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Smithsonian Festival Celebrates Folklife Around the Globe

Crafts, music, food, exhibits offer rich sampling of cultures and traditions

Posted: June 25, 2005

39th Annual Smithsonian Folklife Festival on the National Mall of the United States June 23-27 and June 30-July 4, 2005
Latino music returns to the Smithsonian Folklife Festival in Washington in 2005, while the culture of an Arab nation is explored in detail for the very first time with an exhibition on Oman.

Each year the festival -- spread out in tents and booths on the National Mall -- an expanse of grass and trees bordered by the museums and galleries of the Smithsonian Institution and the U.S. Capitol -- celebrates folk culture in the United States and around the world.

This year’s festival, the 39th, is showcasing Omani tradition, Latino music, American food and the 100-year history of the U.S. Forest Service with crafts, music, food and exhibits. Some 1 million visitors are expected.

One of the festival programs, “Nuestra Música: Music in Latino Culture,” marks the second year of a four-year project exploring Latino music and its special role in Latino culture.

“The focus of this year’s program is how Latinos use music and the values it carries to build a more coherent, positive sense of community among people of specific cultural backgrounds and among the Latino population as a whole,” said Daniel Sheehy, the program’s co-curator.

A series of evening concerts will introduce visitors to a variety of Latino musical styles, all designed to explore the theme “music builds community.” Musicians from across the United States and around the world will present an array of different Latino musical traditions including Dominican merengue, Afro-Puerto Rican bomba music, and musica jíbara, music from the mountainous regions of Puerto Rico.

Another exhibition, “Oman: Desert, Oasis and Sea,” highlights the contributions of each of the Sultanate of Oman’s three ecosystems, while presenting the music, dance, crafts, food and innovations of the Arab nation. It is the first Folklife Festival program to exclusively feature an Arab country.

“Arabs and Arab Americans have participated in past Smithsonian Folklife Festivals, but this program will provide an opportunity to focus on Arab culture at a time when it is much misunderstood around the world,” said program curator Rich Kennedy. “The Oman program may be able to dispel a few myths about the Arab world.”

At the June 23 opening ceremony, Oman Minister of Social Development Shafira Bint Khalfan Al Yahai noted the long history of positive U.S.-Omani relations, dating back to the presidency of Martin Van Buren (1836-1840). Van Buren received a pair of tiger cubs from the then-Sultan of Oman, but visitors to this year’s Folklife Festival will have the chance to watch artisans create date-leaf baskets, wool camel trappings, silver jewelry and daggers, view Islamic calligraphy, and learn the secrets of renowned Omani boat builders.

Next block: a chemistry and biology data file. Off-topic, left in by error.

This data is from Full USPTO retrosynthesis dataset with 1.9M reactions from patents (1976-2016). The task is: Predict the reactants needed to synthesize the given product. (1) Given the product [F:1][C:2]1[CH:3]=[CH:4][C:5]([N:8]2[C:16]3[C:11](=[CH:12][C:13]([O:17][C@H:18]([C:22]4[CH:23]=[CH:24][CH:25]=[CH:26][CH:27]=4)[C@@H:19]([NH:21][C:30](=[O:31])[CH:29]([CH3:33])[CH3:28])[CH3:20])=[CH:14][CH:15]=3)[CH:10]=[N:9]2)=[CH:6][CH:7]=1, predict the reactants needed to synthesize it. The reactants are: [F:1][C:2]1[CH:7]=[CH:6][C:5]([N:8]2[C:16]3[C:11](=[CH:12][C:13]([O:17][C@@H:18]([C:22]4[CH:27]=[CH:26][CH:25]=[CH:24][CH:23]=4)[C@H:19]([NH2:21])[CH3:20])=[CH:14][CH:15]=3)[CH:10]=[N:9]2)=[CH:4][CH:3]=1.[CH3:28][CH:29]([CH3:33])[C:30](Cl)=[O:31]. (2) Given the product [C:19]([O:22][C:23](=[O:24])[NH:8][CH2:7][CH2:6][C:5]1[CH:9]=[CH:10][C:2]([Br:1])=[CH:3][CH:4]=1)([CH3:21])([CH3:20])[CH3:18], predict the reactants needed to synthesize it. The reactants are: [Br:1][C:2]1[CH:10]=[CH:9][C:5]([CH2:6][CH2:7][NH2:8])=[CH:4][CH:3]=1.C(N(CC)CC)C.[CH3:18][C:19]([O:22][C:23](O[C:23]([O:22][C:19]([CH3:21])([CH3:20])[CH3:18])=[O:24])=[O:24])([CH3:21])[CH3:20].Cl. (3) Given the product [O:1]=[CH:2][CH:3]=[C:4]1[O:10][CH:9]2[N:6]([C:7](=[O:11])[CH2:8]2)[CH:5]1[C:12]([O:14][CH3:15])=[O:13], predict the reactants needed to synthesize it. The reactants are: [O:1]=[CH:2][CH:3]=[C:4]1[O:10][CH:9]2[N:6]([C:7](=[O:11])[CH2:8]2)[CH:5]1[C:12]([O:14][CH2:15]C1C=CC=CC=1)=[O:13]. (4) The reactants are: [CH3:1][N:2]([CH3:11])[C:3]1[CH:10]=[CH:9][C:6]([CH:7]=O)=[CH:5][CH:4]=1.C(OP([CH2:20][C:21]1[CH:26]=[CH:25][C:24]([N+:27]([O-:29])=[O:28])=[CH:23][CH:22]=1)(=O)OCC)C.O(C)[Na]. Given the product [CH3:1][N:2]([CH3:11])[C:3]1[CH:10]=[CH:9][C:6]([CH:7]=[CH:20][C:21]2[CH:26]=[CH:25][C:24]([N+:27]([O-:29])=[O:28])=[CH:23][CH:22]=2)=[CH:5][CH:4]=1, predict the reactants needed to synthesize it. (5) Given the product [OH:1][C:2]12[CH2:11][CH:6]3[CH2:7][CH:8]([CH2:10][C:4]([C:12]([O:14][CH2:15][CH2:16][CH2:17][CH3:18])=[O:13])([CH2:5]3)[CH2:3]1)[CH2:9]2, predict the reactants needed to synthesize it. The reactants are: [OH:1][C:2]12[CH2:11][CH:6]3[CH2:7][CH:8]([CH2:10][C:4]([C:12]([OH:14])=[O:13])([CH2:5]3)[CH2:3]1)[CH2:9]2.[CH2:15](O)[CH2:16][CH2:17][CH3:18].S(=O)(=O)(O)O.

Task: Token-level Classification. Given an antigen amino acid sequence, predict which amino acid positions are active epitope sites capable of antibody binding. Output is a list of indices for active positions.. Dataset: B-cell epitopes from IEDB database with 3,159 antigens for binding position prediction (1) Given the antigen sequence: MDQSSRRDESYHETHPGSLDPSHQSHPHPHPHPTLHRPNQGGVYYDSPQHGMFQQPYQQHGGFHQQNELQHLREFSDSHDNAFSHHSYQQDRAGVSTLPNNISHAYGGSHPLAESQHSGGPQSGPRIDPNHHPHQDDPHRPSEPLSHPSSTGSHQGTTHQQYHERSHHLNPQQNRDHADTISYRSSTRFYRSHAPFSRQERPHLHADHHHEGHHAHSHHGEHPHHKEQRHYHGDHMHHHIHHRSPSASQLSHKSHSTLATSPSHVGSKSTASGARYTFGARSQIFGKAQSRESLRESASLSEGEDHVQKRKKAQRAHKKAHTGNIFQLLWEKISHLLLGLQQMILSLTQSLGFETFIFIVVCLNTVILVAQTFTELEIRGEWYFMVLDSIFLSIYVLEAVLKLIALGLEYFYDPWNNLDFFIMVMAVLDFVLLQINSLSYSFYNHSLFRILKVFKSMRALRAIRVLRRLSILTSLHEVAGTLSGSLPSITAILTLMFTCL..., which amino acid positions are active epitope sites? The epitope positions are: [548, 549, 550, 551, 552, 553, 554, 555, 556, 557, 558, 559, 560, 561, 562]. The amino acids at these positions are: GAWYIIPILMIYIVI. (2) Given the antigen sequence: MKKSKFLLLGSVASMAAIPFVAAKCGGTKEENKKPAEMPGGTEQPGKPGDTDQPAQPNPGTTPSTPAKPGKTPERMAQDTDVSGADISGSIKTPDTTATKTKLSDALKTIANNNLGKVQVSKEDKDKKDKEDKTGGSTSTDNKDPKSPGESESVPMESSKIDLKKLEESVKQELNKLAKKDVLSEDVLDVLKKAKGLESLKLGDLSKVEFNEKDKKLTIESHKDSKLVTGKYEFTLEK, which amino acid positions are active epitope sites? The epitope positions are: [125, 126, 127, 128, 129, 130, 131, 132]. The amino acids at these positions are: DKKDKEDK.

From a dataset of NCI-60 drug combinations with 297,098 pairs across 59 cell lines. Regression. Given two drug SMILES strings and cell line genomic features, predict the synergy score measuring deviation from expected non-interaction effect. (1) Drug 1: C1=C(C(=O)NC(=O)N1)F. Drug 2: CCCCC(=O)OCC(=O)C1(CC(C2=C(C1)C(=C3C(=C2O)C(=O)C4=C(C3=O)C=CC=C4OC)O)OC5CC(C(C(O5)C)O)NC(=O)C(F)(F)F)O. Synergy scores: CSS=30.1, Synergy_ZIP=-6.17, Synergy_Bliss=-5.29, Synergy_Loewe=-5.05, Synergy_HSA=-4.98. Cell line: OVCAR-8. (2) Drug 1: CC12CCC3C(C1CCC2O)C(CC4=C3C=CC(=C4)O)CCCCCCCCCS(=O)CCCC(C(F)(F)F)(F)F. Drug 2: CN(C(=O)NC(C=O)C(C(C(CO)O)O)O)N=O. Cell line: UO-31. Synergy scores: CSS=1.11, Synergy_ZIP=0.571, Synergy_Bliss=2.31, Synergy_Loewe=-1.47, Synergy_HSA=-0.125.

This year’s festival also features “Food Culture USA,” a look at the diversity of American cuisine, with a focus on the contributions of cooks and growers from different regions and communities throughout the country.

U.S. Secretary of Agriculture Mike Johanns said at the festival opening that food reflects the heritage of America’s people and the country’s “diversity of backgrounds.”

One of the exhibits spotlights the huge variety of products in America that come from abroad, such as chocolate and tea, and another presents new production and sales techniques of small farmers. A winery section provides professional, hands-on winemaking demonstrations and information on the wine regions of the United States.

Festival visitors can also hear from Alice Waters, chef at Chez Panisse in Berkeley, California, who transported her “Edible Schoolyard” across the country. Waters uses the schoolyard to teach her young students the value of growing their own food.

“This is edible education, learning where your food comes from and how to eat it,” Waters said at the festival opening ceremony.

Waters explained that she would like to see public school curriculums across the country teach children a new relationship with food, and noted the importance of nutrition education. “There is a public consequence to every choice we make about how we nourish ourselves,” she said.

Johanns also introduced the Folklife Festival program on the U.S. Forest Service. It is the 100th anniversary of the agency, which manages public lands in national forests and grasslands, a total of some 193 million acres. Johanns and Forest Service Chief Dale Bosworth stressed the agency’s commitment to long-term preservation of the country’s forests.

Drawing on the expertise of specialists such as tree pathologists and woodcarvers, the exhibition explores forest culture and forest communities. Programs celebrating humans’ relationship with the environment include demonstrations of smoke-jumping techniques, Dutch-oven cooking, and wilderness survival skills.

Live bluegrass, country-western and folk music are offered on the “Sounds of the Forest Stage” stage. Other items of note include an interactive forest with two dozen live trees, and a house constructed with energy-efficient materials developed by the Forest Service.

The festival is open June 23-27 and June 30-July 4. Additional information on the 2005 festival is available on the Smithsonian’s Web site.

Elizabeth Farabee and Carrie Loewenthal
Washington File Staff Writers

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